Secure Flight in Holding Pattern
Gips, Michael A., Security Management
A government report, as well as its competing interpretations, has raised questions about when the latest passenger prescreening system for commercial flights will take wing. Secure Flight, the latest iteration of the scuttled Computer-Assisted Passenger Prescreening System II (CAPPS II), must overcome several serious challenges, according to a report by the Government Accountability Office (GAO).
The Transportation Security Administration (TSA) "is making progress in the development and testing of Secure Flight and is attempting to build in more rigorous processes than those used for CAPPS II," including the drafting of program oversight and program requirements documents, says GAO.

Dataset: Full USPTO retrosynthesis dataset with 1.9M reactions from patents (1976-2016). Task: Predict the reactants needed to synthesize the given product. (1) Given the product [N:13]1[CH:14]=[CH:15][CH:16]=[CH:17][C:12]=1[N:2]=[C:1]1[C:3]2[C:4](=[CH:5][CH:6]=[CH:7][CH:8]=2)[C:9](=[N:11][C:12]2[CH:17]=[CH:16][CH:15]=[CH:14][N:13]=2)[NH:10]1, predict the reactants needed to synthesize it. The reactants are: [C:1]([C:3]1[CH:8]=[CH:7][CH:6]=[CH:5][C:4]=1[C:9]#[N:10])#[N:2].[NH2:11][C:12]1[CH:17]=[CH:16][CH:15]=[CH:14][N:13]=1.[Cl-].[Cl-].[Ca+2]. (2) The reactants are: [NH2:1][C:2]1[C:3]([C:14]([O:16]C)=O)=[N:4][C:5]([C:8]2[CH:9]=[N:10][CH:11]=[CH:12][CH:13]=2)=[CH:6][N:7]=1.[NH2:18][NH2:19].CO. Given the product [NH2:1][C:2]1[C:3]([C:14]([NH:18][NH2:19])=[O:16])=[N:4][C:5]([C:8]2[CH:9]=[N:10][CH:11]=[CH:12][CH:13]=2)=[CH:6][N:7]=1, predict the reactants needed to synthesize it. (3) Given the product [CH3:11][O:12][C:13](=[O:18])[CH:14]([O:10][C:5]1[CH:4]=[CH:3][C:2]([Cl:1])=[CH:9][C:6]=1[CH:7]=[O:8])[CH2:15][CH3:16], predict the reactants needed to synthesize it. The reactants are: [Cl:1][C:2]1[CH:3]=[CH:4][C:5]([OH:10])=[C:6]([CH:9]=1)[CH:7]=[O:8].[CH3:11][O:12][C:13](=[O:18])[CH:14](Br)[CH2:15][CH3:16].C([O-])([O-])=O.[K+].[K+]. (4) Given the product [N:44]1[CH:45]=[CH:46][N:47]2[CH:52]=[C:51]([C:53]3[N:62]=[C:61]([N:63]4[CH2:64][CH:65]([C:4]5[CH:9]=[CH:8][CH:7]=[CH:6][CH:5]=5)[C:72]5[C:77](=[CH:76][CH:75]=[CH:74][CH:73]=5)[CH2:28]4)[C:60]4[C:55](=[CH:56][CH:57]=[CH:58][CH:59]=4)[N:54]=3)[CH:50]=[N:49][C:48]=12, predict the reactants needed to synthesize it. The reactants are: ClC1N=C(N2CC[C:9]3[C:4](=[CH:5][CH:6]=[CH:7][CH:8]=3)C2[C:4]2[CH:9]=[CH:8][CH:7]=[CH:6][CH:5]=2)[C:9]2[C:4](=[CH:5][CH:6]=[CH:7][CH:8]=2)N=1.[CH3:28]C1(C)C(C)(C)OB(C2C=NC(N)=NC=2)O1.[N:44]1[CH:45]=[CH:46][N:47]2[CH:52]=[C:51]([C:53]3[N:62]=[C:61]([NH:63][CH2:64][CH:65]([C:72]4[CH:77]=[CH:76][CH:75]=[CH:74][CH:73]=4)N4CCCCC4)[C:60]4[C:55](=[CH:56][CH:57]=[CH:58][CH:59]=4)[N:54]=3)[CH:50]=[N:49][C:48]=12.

But TSA has not finalized these documents, according to the report, nor has it tested the system in a real-life environment. Until those tasks are accomplished, GAO writes, "it is uncertain whether Secure Flight will perform as intended, and whether it will be ready for initial operational deployment by August 2005."
Other concerns are that the privacy rights of passengers will be infringed, that inaccurate data will bar passengers from flights, and that passengers wrongly kept off flights will lack redress. Similar problems dogged CAPPS II. In addition, the GAO auditors pointed out that no one has calculated the lifecycle costs of Secure Flight. …